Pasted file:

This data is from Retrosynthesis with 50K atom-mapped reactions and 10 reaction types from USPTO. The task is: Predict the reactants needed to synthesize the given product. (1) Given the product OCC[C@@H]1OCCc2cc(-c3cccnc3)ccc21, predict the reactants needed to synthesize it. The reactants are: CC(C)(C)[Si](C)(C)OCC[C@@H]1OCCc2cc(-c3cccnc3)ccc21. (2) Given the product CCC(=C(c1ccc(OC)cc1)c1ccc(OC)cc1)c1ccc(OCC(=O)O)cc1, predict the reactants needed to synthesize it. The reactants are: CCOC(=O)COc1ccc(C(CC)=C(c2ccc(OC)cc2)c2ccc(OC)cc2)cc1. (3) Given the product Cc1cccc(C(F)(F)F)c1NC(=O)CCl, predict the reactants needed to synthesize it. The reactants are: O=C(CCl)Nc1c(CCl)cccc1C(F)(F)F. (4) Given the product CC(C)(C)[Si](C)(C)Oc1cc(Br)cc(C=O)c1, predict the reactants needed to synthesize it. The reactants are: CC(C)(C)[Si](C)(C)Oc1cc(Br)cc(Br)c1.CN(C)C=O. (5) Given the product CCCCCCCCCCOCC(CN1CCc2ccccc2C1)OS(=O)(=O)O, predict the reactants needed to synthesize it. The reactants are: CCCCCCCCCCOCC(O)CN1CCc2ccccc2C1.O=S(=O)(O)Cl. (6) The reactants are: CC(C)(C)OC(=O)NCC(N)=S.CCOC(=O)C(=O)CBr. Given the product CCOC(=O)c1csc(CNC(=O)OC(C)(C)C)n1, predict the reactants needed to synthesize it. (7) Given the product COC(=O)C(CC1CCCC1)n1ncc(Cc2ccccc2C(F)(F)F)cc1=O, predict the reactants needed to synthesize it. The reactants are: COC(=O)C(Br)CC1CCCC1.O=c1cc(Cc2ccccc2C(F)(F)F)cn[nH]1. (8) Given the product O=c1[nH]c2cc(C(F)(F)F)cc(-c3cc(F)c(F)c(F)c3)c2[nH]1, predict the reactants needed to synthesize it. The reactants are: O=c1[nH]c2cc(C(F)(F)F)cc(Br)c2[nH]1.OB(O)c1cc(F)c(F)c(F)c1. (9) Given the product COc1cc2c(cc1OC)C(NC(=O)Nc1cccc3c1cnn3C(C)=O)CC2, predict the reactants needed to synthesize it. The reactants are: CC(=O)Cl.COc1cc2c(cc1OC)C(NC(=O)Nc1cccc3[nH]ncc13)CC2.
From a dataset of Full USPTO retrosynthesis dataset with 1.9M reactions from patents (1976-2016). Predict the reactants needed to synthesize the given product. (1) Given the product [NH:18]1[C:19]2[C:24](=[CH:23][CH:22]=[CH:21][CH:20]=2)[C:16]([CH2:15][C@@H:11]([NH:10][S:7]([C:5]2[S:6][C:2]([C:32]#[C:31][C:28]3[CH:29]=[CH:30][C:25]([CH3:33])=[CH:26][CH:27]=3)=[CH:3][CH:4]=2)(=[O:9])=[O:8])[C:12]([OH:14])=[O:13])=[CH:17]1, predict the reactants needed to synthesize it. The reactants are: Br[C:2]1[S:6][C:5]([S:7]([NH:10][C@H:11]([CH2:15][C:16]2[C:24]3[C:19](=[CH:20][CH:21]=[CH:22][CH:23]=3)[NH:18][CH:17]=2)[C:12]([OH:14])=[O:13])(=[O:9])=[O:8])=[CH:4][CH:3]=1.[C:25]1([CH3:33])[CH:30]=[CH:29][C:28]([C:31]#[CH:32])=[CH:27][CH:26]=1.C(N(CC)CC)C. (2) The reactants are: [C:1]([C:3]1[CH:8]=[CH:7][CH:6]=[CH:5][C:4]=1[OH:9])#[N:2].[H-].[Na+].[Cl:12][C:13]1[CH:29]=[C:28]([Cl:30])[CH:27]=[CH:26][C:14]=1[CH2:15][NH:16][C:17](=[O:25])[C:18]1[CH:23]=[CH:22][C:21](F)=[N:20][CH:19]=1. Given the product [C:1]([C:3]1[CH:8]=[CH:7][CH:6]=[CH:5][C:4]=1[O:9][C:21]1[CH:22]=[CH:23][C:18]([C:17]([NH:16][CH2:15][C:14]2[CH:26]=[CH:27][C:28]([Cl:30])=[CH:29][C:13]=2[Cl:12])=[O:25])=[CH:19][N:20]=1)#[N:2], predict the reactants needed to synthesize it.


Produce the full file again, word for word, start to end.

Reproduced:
This data is from Retrosynthesis with 50K atom-mapped reactions and 10 reaction types from USPTO. The task is: Predict the reactants needed to synthesize the given product. (1) Given the product OCC[C@@H]1OCCc2cc(-c3cccnc3)ccc21, predict the reactants needed to synthesize it. The reactants are: CC(C)(C)[Si](C)(C)OCC[C@@H]1OCCc2cc(-c3cccnc3)ccc21. (2) Given the product CCC(=C(c1ccc(OC)cc1)c1ccc(OC)cc1)c1ccc(OCC(=O)O)cc1, predict the reactants needed to synthesize it. The reactants are: CCOC(=O)COc1ccc(C(CC)=C(c2ccc(OC)cc2)c2ccc(OC)cc2)cc1. (3) Given the product Cc1cccc(C(F)(F)F)c1NC(=O)CCl, predict the reactants needed to synthesize it. The reactants are: O=C(CCl)Nc1c(CCl)cccc1C(F)(F)F. (4) Given the product CC(C)(C)[Si](C)(C)Oc1cc(Br)cc(C=O)c1, predict the reactants needed to synthesize it. The reactants are: CC(C)(C)[Si](C)(C)Oc1cc(Br)cc(Br)c1.CN(C)C=O. (5) Given the product CCCCCCCCCCOCC(CN1CCc2ccccc2C1)OS(=O)(=O)O, predict the reactants needed to synthesize it. The reactants are: CCCCCCCCCCOCC(O)CN1CCc2ccccc2C1.O=S(=O)(O)Cl. (6) The reactants are: CC(C)(C)OC(=O)NCC(N)=S.CCOC(=O)C(=O)CBr. Given the product CCOC(=O)c1csc(CNC(=O)OC(C)(C)C)n1, predict the reactants needed to synthesize it. (7) Given the product COC(=O)C(CC1CCCC1)n1ncc(Cc2ccccc2C(F)(F)F)cc1=O, predict the reactants needed to synthesize it. The reactants are: COC(=O)C(Br)CC1CCCC1.O=c1cc(Cc2ccccc2C(F)(F)F)cn[nH]1. (8) Given the product O=c1[nH]c2cc(C(F)(F)F)cc(-c3cc(F)c(F)c(F)c3)c2[nH]1, predict the reactants needed to synthesize it. The reactants are: O=c1[nH]c2cc(C(F)(F)F)cc(Br)c2[nH]1.OB(O)c1cc(F)c(F)c(F)c1. (9) Given the product COc1cc2c(cc1OC)C(NC(=O)Nc1cccc3c1cnn3C(C)=O)CC2, predict the reactants needed to synthesize it. The reactants are: CC(=O)Cl.COc1cc2c(cc1OC)C(NC(=O)Nc1cccc3[nH]ncc13)CC2.
From a dataset of Full USPTO retrosynthesis dataset with 1.9M reactions from patents (1976-2016). Predict the reactants needed to synthesize the given product. (1) Given the product [NH:18]1[C:19]2[C:24](=[CH:23][CH:22]=[CH:21][CH:20]=2)[C:16]([CH2:15][C@@H:11]([NH:10][S:7]([C:5]2[S:6][C:2]([C:32]#[C:31][C:28]3[CH:29]=[CH:30][C:25]([CH3:33])=[CH:26][CH:27]=3)=[CH:3][CH:4]=2)(=[O:9])=[O:8])[C:12]([OH:14])=[O:13])=[CH:17]1, predict the reactants needed to synthesize it. The reactants are: Br[C:2]1[S:6][C:5]([S:7]([NH:10][C@H:11]([CH2:15][C:16]2[C:24]3[C:19](=[CH:20][CH:21]=[CH:22][CH:23]=3)[NH:18][CH:17]=2)[C:12]([OH:14])=[O:13])(=[O:9])=[O:8])=[CH:4][CH:3]=1.[C:25]1([CH3:33])[CH:30]=[CH:29][C:28]([C:31]#[CH:32])=[CH:27][CH:26]=1.C(N(CC)CC)C. (2) The reactants are: [C:1]([C:3]1[CH:8]=[CH:7][CH:6]=[CH:5][C:4]=1[OH:9])#[N:2].[H-].[Na+].[Cl:12][C:13]1[CH:29]=[C:28]([Cl:30])[CH:27]=[CH:26][C:14]=1[CH2:15][NH:16][C:17](=[O:25])[C:18]1[CH:23]=[CH:22][C:21](F)=[N:20][CH:19]=1. Given the product [C:1]([C:3]1[CH:8]=[CH:7][CH:6]=[CH:5][C:4]=1[O:9][C:21]1[CH:22]=[CH:23][C:18]([C:17]([NH:16][CH2:15][C:14]2[CH:26]=[CH:27][C:28]([Cl:30])=[CH:29][C:13]=2[Cl:12])=[O:25])=[CH:19][N:20]=1)#[N:2], predict the reactants needed to synthesize it.